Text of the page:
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Amid growing concern about food safety and the nation’s low food self-sufficiency ratio, agriculture has recently attracted a lot of attention in Japan. Here we would like to give an overview of the current situation of the nation’s food supply and agriculture, and outline some new trends and future prospects. The increasing interest in agriculture centers around three major issues: the low percentage of food self-sufficiency, the deterioration of farming communities, and food safety concerns.
Japan’s Decreasing Food Self-Sufficiency Ratio
Japan’s food self-sufficiency ratio was 73 percent on a calorie basis 44 years ago in fiscal 1965, but it has continued to decline, reaching 40 percent in fiscal 2008. This is the lowest figure for an industrialized country; for example, the ratio for the United States is 128 percent, for France 122 percent, for Germany 84 percent, and for the United Kingdom 70 percent. Since the end of World War II (in 1945), Japanese people have been consuming less rice, which is largely supplied by domestic production, and eating more livestock products, oil, and fat, most of which are imported. This trend is considered the major reason for the large decrease in Japan’s food self-sufficiency ratio.
On the other hand, international grain prices reached record highs in the first half of 2008. Without any significant change in structural factors, such as an increase in world population, international food supply and demand are projected to continue to be volatile, posing a high risk to countries that rely on imported food.
Deterioration of Japanese Farming Communities
Another serious issue is the deterioration of farming communities in Japan, as illustrated by an increase in abandoned or idle farmland, an aging workforce, a severe shortage of new workers and other factors. These problems could lead to the collapse of the nation’s food production base. Japan’s total area of abandoned farmland remained unchanged until 1985, standing at about 130,000 hectares. It then started increasing, and reached about 386,000 hectares in 2005. According to the 2005 Census of Agriculture and Forestry by the Ministry of Agriculture, Forestry and Fisheries, 37.8 percent of self-employed farmers and 58.2 percent of people mostly engaged in agriculture were aged 65 or older.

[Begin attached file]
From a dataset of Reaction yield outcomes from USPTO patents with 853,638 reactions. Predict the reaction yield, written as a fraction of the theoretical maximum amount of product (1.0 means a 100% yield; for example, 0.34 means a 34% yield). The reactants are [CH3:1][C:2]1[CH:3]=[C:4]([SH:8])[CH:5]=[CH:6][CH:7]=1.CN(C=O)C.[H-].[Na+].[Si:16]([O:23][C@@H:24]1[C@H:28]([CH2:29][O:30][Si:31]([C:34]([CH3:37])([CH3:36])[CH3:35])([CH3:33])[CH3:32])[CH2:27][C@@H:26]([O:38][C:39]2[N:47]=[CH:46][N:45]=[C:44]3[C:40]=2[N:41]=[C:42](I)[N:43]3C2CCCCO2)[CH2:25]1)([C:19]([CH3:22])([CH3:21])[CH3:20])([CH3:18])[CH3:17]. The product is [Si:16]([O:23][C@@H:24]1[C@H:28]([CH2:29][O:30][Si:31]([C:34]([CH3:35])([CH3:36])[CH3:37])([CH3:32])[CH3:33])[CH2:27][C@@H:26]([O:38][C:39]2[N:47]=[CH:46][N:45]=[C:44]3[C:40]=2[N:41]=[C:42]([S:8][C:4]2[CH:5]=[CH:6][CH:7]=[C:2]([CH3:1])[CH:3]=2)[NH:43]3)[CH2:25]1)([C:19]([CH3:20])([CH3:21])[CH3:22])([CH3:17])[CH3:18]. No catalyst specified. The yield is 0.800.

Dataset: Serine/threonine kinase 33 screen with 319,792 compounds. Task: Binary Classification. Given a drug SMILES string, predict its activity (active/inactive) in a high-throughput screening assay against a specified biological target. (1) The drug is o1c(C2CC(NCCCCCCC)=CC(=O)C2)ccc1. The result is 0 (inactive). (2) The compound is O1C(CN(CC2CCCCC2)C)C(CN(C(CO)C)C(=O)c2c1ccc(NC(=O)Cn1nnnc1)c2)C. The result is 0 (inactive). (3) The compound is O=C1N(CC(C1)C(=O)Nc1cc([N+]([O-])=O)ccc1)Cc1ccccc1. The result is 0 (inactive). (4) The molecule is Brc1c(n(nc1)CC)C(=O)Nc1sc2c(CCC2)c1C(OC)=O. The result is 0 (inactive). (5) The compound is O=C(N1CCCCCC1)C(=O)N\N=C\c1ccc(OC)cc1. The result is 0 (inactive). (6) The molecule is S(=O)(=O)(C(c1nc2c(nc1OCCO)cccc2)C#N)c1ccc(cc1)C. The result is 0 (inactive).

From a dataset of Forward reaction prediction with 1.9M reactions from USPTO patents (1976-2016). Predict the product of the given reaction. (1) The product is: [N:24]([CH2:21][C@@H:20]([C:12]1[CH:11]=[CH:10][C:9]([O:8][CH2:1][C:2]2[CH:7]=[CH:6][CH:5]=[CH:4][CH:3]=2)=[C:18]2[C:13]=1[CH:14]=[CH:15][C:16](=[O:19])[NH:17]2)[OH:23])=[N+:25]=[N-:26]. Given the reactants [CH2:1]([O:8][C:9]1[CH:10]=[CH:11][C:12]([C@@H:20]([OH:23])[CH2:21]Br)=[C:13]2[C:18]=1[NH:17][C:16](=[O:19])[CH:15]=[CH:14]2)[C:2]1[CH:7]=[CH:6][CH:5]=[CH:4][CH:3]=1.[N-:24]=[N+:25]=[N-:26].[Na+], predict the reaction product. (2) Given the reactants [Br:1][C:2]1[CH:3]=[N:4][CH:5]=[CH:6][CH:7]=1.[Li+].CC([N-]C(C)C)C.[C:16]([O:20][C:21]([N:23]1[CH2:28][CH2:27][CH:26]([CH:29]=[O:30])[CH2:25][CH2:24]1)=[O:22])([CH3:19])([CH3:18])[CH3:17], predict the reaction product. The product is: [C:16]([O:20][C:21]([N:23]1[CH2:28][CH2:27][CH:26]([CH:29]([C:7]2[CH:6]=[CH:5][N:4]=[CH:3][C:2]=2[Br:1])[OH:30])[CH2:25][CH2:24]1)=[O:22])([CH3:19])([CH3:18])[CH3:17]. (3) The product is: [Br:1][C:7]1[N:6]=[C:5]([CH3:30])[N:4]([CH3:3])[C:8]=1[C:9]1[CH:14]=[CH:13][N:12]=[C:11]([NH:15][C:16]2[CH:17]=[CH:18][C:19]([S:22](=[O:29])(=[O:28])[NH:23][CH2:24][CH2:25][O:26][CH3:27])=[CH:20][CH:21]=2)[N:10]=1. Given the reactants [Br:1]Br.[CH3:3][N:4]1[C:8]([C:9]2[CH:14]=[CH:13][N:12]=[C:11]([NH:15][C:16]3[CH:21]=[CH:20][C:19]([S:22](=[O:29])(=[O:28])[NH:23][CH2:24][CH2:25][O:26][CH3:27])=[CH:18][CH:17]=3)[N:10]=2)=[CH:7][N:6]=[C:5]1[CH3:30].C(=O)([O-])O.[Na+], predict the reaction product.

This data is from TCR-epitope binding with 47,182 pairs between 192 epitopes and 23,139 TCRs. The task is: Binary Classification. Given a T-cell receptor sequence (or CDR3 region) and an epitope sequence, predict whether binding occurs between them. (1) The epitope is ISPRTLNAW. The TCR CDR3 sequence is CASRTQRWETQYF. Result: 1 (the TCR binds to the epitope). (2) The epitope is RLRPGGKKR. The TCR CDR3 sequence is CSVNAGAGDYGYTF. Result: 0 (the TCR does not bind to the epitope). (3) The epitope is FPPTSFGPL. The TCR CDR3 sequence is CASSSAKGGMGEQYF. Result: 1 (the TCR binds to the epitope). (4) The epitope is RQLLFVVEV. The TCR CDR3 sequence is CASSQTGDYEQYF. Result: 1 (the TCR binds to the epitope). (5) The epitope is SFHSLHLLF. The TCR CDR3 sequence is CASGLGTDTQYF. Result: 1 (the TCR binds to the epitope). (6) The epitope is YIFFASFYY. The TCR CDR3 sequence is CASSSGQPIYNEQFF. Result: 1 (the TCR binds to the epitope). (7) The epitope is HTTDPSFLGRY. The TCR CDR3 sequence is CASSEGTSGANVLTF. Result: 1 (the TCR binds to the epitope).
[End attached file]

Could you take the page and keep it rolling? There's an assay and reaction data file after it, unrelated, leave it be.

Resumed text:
The Agricultural Land Act of 1952 is based on the idea that farmland should be owned by its cultivator. In line with this “independent farmers” principle, this law has facilitated the acquisition of farmland by cultivators, while in principle prohibiting corporations from acquiring it. This land reform contributed to the democratization of agricultural communities in Japan after the war, but also brought about a situation characteristic of Japan, in which farmland is divided into small, scattered and disconnected fields.
In response to this situation, which is considered serious enough to undermine the basis for Japan’s food production system, the government has started easing regulations to allow companies to enter the agricultural industry. This deregulation effort aims to make it easier to sell or lease farmland, expand the scale of farming, and ensure that a variety of entities will be involved in agriculture. This legal change is backed by the increasing demands of consumers for safer food in the wake of a number of recent incidents of threatened food safety.